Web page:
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Prime Minister Muhyiddin Yassin recently announced that the government will be extending the free data initiative announced during the first phase of the movement control order (MCO) to last until 31 December 2020.
The free data initiative was meant to help Malaysians access education, news, and video conferencing services online. However, unlike the initial offer, this new initiative does not include free data for gaming, music, social and video apps.
Recently, Malaysia’s three big telco companies, Celcom, Digi, and Maxis revealed more information about this new free data offer.
They stated that while their data will be applicable to all active postpaid and prepaid customers, the use of their free daily 1GB of data will only be limited to selected education, productivity, and information-related services between 8am and 6pm.
This means that telco users will have to subscribe to your original data plans to access frequently used entertainment apps like YouTube, Facebook, Instagram, and WeChat to name a few.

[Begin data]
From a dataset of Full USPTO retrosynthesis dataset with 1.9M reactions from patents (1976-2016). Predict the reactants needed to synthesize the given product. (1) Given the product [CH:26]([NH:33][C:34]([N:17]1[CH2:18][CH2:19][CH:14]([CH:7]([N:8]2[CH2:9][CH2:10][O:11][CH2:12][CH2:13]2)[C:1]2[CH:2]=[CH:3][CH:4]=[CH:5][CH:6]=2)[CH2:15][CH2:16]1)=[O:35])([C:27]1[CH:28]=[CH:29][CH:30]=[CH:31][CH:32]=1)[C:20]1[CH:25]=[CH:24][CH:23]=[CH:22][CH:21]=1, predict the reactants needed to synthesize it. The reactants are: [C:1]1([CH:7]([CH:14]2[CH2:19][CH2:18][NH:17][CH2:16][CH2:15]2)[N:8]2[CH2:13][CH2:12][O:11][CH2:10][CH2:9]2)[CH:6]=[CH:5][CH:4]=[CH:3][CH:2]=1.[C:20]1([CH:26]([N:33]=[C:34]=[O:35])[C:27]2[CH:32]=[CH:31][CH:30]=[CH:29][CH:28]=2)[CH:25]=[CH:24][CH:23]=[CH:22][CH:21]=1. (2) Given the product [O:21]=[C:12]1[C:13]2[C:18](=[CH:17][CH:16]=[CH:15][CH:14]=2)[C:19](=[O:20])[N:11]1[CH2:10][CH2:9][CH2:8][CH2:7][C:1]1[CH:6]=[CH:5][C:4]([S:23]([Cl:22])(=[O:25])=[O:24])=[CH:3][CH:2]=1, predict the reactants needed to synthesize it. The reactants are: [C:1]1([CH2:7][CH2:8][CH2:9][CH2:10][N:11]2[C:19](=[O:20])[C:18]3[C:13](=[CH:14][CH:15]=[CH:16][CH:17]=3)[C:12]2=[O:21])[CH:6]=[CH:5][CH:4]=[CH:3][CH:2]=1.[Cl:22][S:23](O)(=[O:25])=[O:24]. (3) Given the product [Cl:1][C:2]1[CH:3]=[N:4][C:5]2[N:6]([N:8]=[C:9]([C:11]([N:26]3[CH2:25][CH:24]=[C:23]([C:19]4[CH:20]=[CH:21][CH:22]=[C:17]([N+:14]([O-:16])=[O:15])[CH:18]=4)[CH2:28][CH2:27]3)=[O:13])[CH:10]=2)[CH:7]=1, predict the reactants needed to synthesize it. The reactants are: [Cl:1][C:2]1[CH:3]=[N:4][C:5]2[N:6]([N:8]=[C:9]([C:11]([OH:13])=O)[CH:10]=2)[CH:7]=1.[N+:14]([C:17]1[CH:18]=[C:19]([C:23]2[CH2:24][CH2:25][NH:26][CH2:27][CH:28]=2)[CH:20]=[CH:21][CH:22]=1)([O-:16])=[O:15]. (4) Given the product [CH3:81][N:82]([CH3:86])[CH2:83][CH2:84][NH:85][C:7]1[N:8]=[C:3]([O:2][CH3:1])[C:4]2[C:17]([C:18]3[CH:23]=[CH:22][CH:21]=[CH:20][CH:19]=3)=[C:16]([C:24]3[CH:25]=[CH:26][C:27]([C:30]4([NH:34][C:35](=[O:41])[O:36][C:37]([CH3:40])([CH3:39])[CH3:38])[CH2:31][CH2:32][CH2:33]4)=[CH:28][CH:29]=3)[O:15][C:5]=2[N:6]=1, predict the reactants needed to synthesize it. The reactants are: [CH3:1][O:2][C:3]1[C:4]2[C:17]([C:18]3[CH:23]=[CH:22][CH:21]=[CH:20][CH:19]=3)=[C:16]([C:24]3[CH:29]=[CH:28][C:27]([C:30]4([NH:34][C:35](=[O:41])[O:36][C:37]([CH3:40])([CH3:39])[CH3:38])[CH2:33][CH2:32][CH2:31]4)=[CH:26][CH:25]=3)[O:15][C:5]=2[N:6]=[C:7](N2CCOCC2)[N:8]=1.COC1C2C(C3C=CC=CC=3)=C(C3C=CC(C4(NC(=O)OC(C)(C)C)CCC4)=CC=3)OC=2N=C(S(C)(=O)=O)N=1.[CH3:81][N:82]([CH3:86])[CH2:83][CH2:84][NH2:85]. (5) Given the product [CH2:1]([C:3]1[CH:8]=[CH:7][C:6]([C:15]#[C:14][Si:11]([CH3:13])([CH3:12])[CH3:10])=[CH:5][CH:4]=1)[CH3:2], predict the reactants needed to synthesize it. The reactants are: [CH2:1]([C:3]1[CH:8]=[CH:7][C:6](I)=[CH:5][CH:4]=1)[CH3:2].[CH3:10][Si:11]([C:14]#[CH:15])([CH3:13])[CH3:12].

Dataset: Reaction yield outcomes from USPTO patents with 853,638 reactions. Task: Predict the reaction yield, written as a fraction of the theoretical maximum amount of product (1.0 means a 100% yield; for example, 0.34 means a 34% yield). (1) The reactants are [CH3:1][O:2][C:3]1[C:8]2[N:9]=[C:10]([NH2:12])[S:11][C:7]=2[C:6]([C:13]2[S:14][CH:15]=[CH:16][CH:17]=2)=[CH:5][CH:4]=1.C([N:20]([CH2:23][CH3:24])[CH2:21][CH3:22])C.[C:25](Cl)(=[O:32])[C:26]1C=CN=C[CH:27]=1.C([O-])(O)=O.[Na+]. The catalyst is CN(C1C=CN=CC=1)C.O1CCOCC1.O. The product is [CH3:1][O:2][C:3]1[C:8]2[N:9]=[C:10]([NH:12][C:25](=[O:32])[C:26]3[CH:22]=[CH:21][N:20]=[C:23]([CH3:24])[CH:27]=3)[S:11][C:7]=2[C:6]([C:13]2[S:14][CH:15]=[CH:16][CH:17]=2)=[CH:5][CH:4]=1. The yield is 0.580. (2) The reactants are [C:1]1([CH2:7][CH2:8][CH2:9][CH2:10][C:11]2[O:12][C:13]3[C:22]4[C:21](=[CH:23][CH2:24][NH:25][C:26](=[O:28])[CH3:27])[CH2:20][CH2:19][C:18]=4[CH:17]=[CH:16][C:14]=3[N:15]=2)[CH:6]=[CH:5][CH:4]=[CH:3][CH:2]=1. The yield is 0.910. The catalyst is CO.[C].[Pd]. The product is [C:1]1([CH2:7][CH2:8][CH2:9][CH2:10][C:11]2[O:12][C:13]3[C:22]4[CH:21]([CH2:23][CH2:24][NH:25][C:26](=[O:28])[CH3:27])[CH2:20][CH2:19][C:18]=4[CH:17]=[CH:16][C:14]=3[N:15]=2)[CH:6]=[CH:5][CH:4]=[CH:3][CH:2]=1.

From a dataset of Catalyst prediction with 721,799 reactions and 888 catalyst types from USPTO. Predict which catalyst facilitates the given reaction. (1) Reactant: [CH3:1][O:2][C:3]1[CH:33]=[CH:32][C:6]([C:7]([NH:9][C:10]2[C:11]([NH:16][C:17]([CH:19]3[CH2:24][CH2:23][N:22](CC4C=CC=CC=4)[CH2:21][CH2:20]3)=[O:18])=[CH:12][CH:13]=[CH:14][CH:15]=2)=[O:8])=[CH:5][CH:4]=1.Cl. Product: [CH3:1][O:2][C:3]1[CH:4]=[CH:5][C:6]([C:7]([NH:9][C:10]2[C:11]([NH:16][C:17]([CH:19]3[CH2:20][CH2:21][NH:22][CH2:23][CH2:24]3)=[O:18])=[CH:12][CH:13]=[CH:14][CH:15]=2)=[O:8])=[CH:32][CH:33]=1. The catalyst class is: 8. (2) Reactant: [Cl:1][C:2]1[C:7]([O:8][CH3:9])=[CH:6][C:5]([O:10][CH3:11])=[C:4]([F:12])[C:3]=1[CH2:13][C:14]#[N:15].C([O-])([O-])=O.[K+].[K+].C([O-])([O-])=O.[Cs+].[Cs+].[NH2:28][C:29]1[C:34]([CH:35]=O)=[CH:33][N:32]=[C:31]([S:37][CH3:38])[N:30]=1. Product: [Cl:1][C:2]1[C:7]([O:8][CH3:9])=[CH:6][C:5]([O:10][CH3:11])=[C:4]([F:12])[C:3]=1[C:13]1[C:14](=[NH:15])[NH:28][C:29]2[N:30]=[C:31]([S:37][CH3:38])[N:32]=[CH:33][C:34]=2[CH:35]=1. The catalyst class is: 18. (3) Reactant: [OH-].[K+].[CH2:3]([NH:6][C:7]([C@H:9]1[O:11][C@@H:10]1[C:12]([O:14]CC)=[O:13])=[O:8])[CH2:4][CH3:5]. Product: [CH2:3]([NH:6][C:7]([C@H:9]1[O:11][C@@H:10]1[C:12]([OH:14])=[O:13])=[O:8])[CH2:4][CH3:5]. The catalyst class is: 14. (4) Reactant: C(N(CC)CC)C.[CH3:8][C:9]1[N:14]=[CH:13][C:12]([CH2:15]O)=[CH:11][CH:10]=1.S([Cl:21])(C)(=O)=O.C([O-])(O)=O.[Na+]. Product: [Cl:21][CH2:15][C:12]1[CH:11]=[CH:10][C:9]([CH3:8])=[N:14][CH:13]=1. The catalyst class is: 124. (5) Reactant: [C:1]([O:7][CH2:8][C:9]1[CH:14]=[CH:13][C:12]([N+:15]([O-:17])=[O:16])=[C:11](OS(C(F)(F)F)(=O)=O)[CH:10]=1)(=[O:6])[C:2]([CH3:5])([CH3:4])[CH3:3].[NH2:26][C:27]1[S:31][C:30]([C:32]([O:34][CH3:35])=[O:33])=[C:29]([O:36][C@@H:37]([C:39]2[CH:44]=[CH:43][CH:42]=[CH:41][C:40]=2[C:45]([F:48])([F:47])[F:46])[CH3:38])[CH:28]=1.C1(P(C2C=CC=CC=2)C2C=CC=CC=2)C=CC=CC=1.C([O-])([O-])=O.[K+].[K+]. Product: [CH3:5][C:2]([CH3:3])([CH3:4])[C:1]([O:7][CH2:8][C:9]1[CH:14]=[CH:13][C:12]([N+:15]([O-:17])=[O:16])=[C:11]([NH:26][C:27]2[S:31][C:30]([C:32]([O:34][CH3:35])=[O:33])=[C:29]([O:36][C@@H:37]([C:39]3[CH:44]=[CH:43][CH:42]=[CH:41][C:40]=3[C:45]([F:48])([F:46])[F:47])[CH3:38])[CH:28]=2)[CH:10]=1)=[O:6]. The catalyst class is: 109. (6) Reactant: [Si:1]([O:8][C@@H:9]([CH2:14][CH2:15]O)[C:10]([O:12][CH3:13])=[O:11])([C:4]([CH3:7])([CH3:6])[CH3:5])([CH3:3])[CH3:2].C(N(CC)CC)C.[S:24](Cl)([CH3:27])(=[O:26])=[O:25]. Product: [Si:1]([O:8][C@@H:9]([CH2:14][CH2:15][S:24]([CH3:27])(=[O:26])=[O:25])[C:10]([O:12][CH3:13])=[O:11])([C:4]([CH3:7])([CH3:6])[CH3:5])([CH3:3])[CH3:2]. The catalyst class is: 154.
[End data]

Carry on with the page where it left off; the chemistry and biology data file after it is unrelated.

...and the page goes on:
Below is the list of applications, services and websites that are NOT included under the free 1GB offer:
Besides that, Celcom’s FAQ section states that users will only need to redeem for the free daily data once a month, while Digi will require users to redeem the service on a daily basis.
Maxis has not mentioned its redemption process.
Other telco companies besides these big 3, such as U Mobile and TM Unifi Mobile, are also offering free daily 1GB data, but additional information of their offers could not be located at the time of writing.
Meanwhile, TM also announced that they are offering free daily data between 8am to 6pm for Unifi Mobile users until 31 August but did not disclose any usage restrictions.
It might be comforting to know that the telco companies are still offering free and unlimited access to use the government’s apps, such as Gerak Malaysia, MySejahtera, and MyTrace, along with other important news sources and government websites.
They will also continue to offer free calls to emergency hotlines such as the Crisis Preparedness Response Centre (CPRC), the Health’s Ministry’s state departments and other Covid-19 related hotlines.
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